U.N. Picks Saudi Arabia To Set Human Rights Standards Around The World

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One of the worst dictatorships in the world will now judge human rights violations and standards in rest of the countries – all thanks to the United Nations.

Human Rights Standards Around The World

The Human Rights Council of the United Nations may have made some controversial decisions in the past, but its recent move to give Saudi Arabia a key role on an influential panel definitely takes the cake.

In one of the most ironic decisions in recent history, the body responsible for promoting human rights around the world elected an envoy from Saudi Arabia – the country notorious for beheading and flogging people – to oversee human rights standards globally.

Faisal bin Hassan Trad, the kingdom’s envoy to UNHRC in Geneva, has been selected to head a group of ambassadors, known as the Consultative Group, according to the U.N. Watch. The council, which includes the U.N. ambassadors of Greece, Algeria, Chile and Lithuania, is tasked with appointing more than 75 personnel from around the world “with mandates to report and advice on human rights from a thematic or country-specific perspective.”

The controversial selection, which stumped a lot of critics, leaves the world to wonder if “oil trumps human rights” and sparked the ire of human rights activists across the world.

“It is scandalous that the U.N. chose a country that has beheaded more people this year than ISIS to be head of a key human rights panel,” said U.N. Watch Executive Director Hillel Neuer. “Petro-dollars and politics have trumped human rights.”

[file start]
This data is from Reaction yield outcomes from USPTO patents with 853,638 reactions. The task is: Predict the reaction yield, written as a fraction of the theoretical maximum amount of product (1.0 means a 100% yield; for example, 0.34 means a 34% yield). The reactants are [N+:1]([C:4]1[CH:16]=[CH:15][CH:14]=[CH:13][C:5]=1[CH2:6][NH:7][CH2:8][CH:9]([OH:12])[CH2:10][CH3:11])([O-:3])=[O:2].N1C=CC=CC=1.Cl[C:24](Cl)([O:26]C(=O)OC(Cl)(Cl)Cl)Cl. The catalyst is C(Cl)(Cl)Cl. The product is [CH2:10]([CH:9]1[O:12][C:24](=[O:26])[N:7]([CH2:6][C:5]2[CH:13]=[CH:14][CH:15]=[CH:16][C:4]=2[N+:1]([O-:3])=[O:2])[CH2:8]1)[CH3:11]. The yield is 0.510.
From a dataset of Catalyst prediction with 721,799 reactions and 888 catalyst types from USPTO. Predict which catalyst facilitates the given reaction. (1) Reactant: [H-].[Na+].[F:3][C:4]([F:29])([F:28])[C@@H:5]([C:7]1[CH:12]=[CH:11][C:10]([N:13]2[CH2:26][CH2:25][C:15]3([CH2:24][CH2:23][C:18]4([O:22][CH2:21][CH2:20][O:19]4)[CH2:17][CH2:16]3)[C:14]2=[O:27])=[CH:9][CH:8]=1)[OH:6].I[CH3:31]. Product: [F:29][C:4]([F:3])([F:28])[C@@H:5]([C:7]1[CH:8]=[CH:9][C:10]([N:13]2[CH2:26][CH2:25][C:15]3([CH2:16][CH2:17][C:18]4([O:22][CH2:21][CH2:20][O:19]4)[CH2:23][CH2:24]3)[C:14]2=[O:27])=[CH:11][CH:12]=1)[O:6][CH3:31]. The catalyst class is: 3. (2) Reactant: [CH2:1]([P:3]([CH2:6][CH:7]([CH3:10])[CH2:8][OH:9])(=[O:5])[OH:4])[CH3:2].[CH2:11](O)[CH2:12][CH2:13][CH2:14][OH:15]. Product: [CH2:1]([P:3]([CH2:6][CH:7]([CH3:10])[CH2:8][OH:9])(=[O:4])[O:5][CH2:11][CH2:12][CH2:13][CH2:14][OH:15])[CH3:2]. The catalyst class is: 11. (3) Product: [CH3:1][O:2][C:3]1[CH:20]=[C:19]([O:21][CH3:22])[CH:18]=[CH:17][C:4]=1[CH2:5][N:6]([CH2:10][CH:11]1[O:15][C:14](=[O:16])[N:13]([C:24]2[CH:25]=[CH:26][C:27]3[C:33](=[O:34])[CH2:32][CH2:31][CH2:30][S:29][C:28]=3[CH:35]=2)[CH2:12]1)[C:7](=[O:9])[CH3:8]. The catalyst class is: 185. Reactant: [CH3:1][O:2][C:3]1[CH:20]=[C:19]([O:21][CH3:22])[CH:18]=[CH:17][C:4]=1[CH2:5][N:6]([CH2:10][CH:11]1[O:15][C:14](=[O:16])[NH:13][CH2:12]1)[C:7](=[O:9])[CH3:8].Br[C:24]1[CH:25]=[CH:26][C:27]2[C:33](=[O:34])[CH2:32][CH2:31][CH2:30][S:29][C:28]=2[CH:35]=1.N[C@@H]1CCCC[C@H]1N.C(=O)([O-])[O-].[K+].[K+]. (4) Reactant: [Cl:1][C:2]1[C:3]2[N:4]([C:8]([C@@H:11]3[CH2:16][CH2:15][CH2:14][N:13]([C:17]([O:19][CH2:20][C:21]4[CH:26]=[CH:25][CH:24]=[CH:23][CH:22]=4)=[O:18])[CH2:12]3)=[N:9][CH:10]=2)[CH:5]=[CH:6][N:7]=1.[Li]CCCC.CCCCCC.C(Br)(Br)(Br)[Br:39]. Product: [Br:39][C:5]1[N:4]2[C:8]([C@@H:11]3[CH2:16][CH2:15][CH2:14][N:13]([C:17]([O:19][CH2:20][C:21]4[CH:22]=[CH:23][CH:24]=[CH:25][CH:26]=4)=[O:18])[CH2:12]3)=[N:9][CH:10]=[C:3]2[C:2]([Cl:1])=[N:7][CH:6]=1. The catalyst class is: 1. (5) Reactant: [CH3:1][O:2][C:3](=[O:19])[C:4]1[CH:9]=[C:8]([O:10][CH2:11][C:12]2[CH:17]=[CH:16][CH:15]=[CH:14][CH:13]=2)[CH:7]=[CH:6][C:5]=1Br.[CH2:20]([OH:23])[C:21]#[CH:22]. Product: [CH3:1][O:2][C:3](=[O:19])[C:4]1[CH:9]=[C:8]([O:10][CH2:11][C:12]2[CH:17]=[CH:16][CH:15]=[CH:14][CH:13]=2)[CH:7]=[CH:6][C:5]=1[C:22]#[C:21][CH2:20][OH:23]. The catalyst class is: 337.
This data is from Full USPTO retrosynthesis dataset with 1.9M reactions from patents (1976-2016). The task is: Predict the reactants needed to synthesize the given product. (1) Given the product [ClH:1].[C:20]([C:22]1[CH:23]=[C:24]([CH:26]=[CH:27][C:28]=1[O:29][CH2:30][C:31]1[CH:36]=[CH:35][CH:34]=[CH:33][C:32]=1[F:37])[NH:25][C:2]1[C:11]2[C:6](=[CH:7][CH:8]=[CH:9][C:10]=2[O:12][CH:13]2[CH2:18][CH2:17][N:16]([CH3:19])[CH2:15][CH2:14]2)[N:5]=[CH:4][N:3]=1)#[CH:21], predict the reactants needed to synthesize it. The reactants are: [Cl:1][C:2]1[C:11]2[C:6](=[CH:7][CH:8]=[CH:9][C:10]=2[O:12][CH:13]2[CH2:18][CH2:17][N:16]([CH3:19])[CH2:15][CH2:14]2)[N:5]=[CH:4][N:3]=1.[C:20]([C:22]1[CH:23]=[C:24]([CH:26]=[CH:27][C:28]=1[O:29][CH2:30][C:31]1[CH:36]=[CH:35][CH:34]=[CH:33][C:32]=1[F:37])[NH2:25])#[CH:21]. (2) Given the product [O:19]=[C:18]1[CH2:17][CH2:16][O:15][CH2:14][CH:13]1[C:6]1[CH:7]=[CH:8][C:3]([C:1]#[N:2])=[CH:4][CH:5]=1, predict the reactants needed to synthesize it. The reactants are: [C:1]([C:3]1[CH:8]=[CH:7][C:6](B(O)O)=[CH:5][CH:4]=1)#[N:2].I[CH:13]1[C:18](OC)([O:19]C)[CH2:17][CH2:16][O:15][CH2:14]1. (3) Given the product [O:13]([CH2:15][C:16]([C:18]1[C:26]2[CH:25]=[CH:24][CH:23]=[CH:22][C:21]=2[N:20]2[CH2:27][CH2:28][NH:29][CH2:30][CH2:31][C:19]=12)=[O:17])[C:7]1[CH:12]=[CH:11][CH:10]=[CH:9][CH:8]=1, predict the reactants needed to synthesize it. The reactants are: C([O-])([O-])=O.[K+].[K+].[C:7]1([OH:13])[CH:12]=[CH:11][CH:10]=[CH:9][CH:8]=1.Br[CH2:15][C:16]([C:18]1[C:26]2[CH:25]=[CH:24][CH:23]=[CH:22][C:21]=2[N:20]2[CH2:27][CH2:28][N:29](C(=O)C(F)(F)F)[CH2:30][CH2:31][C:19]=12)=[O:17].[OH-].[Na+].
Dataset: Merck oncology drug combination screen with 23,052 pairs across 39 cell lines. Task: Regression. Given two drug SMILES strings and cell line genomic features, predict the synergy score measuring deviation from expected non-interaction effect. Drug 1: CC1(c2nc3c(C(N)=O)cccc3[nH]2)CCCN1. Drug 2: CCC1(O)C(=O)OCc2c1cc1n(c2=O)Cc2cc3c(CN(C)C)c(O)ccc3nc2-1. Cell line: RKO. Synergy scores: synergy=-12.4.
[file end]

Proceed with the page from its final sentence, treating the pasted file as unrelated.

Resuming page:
A UNHRC report has also revealed that Faisal Trad was initially elected in June, but his appointment went intentionally unreported. Neur believes the position could be a consolation prize for the Saudis for withdrawing their bid to head the 47-nation council following international condemnation of the kingdom’s human rights records.

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Head Human Rights

“Saudi Arabia has arguably the worst record in the world when it comes to religious freedom and women’s rights, and continues to imprison the innocent blogger Raif Badawi,” he added. “This U.N. appointment is like making a pyromaniac into the town fire chief.”

Badawi, a prominent Saudi blogger and the co-founder of Saudi Liberal Network, was arrested in 2012 and sentenced 1,000 lashes for “insulting Islam.” His wife Ensaf Haidar believes that handing such an important human rights role to kingdom’s ambassador was effectively “a green light to start flogging [her husband] again.”

Truth be told, a country that has not signed the International Bill of Human Rights, the convention relating to the Status of Refugees, International Convention for the Suppression of Terrorist Bombing and International Convention on the Elimination of All Forms of Racial Discrimination, does not seem fit to head such a crucial panel.

Not to mention, the rich Gulf country also rejected the U.N. secretary-general's plea to scrap the death penalty, and already executed more than 130 people so far this year.

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Critics also took to Twitter to condemn Faisal Trad’s appointment:

This appointment also comes at a time when people are condemning the regime for sentencing Ali Mohammed al Nimr – a young man arrested at 17 for protesting illegally – the punishment of “death by crucifixion.”

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